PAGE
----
44 “So I will consecrate the Tent of Meeting and the altar and will consecrate Aaron and his sons to serve me as priests. 45 Then I will dwell among the Israelites and be their God. 46 They will know that I am the LORD their God, who brought them out of Egypt so that I might dwell among them. I am the LORD their God.
The sacrificial lambs make a way for people to meet with God. And as well as these daily sacrifices the Jews also celebrated their annual feasts and in particular a special offering for sin was presented on the Day of Atonement. Just once a year, only one man, the great High Priest was allowed into the most holy place in the Temple, the Holy of Holies, to present this sacrifice for sin. So the Lamb of God which deals with all the sins of all the people – the sacrifice of atonement.
But then there was a third understanding of the Lamb of God in the Old Testament. The Jews did not understand its significance, but this would become very important in the ways that Christians understood the ministry and especially the death of Jesus. This was the Lamb of God in the prophecy of the Suffering Servant in Isaiah chapter 53. Seven centuries before the birth of Jesus, the prophet Isaiah looked ahead to this individual, and even compared him to a lamb.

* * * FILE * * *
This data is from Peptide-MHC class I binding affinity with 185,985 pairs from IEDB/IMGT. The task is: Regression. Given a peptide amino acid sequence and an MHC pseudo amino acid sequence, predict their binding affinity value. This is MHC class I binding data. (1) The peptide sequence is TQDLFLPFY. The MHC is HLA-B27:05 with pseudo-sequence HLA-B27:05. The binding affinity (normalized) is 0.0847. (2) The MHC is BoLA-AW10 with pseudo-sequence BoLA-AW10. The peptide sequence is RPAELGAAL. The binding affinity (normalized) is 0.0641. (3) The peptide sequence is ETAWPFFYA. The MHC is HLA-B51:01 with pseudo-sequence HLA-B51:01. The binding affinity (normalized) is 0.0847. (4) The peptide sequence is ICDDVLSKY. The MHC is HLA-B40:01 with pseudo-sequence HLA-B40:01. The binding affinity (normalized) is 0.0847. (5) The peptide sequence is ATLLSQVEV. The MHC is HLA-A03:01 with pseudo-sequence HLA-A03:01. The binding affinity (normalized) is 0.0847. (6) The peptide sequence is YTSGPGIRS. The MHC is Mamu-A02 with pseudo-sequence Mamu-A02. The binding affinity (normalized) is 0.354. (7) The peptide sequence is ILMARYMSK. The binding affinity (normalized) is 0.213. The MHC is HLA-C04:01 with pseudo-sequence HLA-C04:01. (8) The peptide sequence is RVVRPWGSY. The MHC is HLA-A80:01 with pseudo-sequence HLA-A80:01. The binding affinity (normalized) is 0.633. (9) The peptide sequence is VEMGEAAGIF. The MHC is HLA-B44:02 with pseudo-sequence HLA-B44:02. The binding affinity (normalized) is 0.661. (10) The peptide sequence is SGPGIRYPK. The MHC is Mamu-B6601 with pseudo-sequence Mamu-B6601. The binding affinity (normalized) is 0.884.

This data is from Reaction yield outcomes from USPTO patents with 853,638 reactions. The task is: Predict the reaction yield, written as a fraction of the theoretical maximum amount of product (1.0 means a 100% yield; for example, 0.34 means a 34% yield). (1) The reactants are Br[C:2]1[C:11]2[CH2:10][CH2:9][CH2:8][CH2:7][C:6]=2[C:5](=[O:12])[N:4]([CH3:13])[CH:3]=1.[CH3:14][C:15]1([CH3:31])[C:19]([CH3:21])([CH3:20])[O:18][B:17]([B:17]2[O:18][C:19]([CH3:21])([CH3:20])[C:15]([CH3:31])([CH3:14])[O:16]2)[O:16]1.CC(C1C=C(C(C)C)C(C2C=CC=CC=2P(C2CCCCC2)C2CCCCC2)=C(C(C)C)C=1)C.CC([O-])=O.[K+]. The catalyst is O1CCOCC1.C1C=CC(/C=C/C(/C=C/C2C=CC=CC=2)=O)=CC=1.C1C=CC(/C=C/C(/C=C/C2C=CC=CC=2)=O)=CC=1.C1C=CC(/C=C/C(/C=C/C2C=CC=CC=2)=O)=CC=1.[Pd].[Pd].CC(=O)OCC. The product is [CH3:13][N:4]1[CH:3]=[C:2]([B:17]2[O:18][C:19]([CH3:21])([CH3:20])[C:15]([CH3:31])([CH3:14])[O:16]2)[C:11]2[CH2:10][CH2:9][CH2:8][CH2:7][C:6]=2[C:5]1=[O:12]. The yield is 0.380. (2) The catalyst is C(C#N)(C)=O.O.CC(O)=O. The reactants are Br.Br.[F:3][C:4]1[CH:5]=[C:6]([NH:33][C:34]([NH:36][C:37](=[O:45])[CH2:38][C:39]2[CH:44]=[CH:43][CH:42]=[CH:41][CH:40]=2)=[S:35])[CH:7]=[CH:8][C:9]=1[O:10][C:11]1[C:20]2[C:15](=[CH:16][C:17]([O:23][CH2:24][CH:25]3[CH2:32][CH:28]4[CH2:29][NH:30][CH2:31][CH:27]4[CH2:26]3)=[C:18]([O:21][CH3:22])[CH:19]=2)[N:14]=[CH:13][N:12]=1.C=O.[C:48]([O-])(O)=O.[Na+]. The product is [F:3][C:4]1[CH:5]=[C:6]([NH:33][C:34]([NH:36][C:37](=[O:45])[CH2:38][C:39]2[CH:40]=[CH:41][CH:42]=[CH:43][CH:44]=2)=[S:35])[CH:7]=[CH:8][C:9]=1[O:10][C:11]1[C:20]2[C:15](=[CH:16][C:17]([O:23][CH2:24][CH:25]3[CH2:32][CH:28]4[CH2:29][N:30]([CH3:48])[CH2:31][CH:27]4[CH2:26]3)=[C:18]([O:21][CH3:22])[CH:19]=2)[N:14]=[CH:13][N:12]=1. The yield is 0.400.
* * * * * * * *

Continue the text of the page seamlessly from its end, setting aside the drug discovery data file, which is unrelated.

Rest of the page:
he was led like a lamb to the slaughter, and as a sheep before her shearers is silent,
so he did not open his mouth.
This servant of God would be rejected and ultimately sacrificed, which is exactly what Jesus foretold many times about his own life and death
He was despised and rejected by men, a man of sorrows, and familiar with suffering.
He was oppressed and afflicted, yet he did not open his mouth;
he poured out his life unto death, and was numbered with the transgressors.
But this sacrifice was God’s way of dealing with the sins of the world.
Surely he took up our infirmities and carried our sorrows,
We all, like sheep, have gone astray, each of us has turned to his own way; and the LORD has laid on him the iniquity of us all.
and though the LORD makes his life a guilt offering, he will see his offspring and prolong his days, and the will of the LORD will prosper in his hand.
by his knowledge my righteous servant will justify many, and he will bear their iniquities.
And this sacrifice by the Lamb of God indeed took away the sins of the world
But he was pierced for our transgressions, he was crushed for our iniquities;
the punishment that brought us peace was upon him, and by his wounds we are healed.